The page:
Supply chains in the US are busting at the seams. Carriers are running at near-full capacity, and shippers everywhere are struggling to find the right trucks at the right price. You have a load to move. Complicating matters, your load is bigger than a regular LTL move but smaller than a full truckload. What do you do?
Maybe you have a large LTL load and you are about to call one of your LTL carriers. Or maybe you have a small FTL load and you are reaching out to your typical FTL providers. Maybe there is a better option. Logistics companies that specialize in partial loads may be the solution you need. A partial load expert may be able to save you significant money, and provide you enhanced service levels above your traditional methods.
If you typically ship your freight via full truckload, whether on flatbed or vans, why pay for the full trailer when you only need part of a trailer? By working with a partial load specialist, you can save up to 70% over typical full truckload rates. And you may get better service, even dedicated service, to boot.
According to Will Yarborough, sales executive at FlatbedLTL.com, “Working with a partial load specialist helps minimize wasted space on trailers which is such a critical issue right now. It allows you to match the size of your shipment to the right equipment. In some cases, using a specialized equipment option such as a hotshot flatbed or sprinter van can match the freight to the equipment more appropriately, save the shipper money, and give faster service to the receiver.”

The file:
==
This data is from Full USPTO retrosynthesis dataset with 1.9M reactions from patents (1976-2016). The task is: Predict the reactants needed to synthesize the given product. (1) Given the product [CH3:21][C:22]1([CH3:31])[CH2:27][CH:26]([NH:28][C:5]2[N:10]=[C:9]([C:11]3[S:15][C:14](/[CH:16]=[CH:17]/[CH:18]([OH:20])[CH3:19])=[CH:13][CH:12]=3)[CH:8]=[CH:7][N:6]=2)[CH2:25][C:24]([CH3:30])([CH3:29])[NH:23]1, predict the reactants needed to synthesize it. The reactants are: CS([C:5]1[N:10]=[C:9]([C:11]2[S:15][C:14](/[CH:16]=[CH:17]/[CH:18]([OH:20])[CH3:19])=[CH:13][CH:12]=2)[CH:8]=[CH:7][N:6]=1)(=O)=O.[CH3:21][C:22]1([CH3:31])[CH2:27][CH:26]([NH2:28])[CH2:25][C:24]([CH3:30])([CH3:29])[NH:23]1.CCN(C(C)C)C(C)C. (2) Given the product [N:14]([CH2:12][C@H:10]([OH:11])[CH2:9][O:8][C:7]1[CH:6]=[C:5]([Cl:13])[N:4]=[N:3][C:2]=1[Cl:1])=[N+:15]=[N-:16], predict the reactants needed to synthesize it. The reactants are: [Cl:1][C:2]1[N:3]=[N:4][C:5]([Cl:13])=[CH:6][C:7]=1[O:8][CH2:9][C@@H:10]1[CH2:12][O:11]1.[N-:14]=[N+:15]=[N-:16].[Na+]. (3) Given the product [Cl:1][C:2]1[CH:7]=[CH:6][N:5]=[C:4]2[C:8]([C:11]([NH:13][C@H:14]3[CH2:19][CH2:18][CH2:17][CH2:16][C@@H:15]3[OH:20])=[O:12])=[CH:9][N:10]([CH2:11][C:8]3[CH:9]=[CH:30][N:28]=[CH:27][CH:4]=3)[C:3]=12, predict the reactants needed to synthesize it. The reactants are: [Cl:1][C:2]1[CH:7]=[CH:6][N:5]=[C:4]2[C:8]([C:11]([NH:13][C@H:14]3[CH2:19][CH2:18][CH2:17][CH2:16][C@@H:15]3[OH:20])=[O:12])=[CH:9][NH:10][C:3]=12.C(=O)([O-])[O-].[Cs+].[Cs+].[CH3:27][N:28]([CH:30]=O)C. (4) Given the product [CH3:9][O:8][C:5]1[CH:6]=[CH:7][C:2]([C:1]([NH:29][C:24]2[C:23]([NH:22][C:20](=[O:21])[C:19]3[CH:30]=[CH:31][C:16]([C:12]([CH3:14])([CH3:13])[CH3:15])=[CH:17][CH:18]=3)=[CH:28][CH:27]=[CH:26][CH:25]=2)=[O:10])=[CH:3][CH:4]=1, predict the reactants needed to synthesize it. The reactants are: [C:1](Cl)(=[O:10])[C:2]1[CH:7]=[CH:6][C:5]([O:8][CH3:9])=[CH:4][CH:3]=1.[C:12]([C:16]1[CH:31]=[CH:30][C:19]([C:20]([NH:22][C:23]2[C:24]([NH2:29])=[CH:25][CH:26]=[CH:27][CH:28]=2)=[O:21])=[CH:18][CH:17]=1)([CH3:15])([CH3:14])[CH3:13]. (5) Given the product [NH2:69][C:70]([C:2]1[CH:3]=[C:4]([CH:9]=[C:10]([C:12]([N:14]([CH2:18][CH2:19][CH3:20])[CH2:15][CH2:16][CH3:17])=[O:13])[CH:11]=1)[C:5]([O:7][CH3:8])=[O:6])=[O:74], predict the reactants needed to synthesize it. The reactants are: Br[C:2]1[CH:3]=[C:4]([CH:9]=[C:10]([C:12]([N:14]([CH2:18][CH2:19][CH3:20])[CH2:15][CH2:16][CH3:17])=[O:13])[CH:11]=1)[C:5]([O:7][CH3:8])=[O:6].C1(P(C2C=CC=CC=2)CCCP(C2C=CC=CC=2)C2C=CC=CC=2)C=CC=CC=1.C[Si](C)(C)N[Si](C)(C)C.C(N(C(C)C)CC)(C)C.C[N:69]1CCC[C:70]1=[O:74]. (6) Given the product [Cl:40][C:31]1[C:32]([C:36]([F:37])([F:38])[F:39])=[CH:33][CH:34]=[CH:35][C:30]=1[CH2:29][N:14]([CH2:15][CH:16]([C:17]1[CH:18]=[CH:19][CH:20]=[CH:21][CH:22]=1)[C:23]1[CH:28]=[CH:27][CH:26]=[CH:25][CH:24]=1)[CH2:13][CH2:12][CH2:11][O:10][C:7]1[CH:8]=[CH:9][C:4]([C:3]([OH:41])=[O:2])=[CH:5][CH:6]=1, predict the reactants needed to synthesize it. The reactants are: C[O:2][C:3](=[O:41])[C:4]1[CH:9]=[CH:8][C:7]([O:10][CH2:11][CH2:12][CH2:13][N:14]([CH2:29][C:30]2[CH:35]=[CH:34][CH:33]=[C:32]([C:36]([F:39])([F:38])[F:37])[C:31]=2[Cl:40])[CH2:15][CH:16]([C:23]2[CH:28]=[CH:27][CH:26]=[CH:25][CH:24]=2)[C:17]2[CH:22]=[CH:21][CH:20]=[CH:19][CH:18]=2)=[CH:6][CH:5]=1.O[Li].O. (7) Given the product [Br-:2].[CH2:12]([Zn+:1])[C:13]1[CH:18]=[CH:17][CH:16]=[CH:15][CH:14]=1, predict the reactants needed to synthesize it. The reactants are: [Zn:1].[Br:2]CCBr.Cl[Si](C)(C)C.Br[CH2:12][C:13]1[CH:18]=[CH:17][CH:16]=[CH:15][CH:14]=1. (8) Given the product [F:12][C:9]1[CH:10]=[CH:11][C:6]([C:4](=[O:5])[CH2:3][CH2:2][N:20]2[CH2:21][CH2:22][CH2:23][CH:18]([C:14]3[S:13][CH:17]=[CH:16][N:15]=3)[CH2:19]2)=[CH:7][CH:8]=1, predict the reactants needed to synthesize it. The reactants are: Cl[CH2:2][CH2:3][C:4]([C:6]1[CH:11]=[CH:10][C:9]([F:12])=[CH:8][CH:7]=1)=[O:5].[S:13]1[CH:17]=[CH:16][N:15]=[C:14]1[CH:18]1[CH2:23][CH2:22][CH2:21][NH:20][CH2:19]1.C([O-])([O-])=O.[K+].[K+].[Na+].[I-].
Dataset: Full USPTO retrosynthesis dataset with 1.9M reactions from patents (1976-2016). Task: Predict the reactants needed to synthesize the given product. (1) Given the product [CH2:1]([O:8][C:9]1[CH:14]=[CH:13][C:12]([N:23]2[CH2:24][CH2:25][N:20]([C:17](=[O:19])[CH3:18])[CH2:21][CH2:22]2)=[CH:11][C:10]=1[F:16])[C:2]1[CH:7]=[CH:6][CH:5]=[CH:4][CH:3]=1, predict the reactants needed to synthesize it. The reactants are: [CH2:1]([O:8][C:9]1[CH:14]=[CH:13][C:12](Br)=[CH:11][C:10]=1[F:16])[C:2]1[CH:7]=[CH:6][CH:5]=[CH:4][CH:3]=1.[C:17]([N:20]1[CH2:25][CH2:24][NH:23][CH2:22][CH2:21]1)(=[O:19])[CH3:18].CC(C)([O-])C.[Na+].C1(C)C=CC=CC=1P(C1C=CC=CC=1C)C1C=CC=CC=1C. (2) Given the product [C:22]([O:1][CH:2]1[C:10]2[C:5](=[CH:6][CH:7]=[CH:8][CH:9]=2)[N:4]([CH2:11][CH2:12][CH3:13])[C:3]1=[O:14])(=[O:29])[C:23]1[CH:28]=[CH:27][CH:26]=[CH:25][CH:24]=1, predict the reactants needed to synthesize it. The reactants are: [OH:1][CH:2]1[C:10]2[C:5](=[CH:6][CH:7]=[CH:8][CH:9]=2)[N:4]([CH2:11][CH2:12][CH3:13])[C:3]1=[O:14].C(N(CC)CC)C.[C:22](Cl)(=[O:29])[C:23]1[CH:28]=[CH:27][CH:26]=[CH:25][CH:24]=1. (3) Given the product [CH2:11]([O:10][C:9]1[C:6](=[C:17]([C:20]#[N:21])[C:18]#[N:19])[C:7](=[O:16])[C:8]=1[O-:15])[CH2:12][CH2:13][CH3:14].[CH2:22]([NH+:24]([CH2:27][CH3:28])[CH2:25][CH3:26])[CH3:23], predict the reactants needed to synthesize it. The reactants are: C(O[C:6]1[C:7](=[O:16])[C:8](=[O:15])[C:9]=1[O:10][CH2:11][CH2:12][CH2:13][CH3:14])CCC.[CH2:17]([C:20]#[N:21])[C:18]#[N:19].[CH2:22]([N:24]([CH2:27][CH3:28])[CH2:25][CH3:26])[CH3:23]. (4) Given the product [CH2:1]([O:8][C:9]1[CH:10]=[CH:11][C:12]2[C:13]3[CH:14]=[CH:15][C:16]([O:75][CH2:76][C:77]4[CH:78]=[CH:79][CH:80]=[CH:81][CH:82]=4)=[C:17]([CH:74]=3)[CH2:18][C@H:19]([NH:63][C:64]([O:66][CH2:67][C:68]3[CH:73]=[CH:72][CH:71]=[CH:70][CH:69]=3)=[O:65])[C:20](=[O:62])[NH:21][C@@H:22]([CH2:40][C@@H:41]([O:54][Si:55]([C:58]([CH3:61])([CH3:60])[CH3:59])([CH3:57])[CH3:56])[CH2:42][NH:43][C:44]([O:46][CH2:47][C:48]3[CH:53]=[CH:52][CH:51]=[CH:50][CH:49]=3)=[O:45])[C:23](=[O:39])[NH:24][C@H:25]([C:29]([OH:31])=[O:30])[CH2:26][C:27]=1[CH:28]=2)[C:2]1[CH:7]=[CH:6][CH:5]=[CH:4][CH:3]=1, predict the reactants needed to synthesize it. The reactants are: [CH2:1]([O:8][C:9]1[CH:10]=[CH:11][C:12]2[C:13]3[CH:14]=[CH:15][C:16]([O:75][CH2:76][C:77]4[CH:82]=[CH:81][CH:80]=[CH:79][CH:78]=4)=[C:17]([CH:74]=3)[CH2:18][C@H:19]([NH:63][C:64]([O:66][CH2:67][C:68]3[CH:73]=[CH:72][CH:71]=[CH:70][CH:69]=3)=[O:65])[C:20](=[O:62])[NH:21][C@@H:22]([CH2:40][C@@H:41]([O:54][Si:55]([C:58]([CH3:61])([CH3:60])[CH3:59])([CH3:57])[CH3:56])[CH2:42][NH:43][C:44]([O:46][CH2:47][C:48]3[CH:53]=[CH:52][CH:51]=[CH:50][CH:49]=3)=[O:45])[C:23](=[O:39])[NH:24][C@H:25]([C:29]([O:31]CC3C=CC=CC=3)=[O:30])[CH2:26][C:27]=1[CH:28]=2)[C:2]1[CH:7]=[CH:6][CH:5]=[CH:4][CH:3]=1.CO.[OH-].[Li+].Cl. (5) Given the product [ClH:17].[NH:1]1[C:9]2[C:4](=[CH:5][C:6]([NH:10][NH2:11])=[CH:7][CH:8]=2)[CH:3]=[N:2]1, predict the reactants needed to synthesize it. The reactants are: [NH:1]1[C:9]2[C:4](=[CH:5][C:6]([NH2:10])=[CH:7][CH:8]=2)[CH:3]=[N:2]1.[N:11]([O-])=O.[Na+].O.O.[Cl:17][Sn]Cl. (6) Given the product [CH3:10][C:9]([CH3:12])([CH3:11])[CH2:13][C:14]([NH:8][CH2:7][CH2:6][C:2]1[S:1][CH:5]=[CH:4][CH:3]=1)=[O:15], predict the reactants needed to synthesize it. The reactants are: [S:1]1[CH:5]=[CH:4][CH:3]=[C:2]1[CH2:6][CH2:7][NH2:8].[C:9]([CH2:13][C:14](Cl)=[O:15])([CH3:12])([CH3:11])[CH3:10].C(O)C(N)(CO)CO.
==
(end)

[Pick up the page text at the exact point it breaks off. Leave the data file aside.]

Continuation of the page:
And if you typically ship via LTL carrier, you have probably experienced rules such as Density Minimum, Cubic Minimum, Linear Foot, or Capacity Load that can dramatically impact freight charges. They can quickly turn a $500 freight bill into a $3,500 freight bill. Any time you tender 6 or more pallets to an LTL carrier, you are rolling the proverbial dice in terms of freight charges. LTL carriers generally do not want these larger loads in their network unless they are moving in specific lanes at specific times. Some may even embargo loads of this nature. So if your load does not fit their preferred lanes and profile, you will end up paying the price for not considering other options. For LTL shippers, reviewing a partial-load solution is sound advice when shipments reach 10 feet in length or greater. It’s really a no-brainer.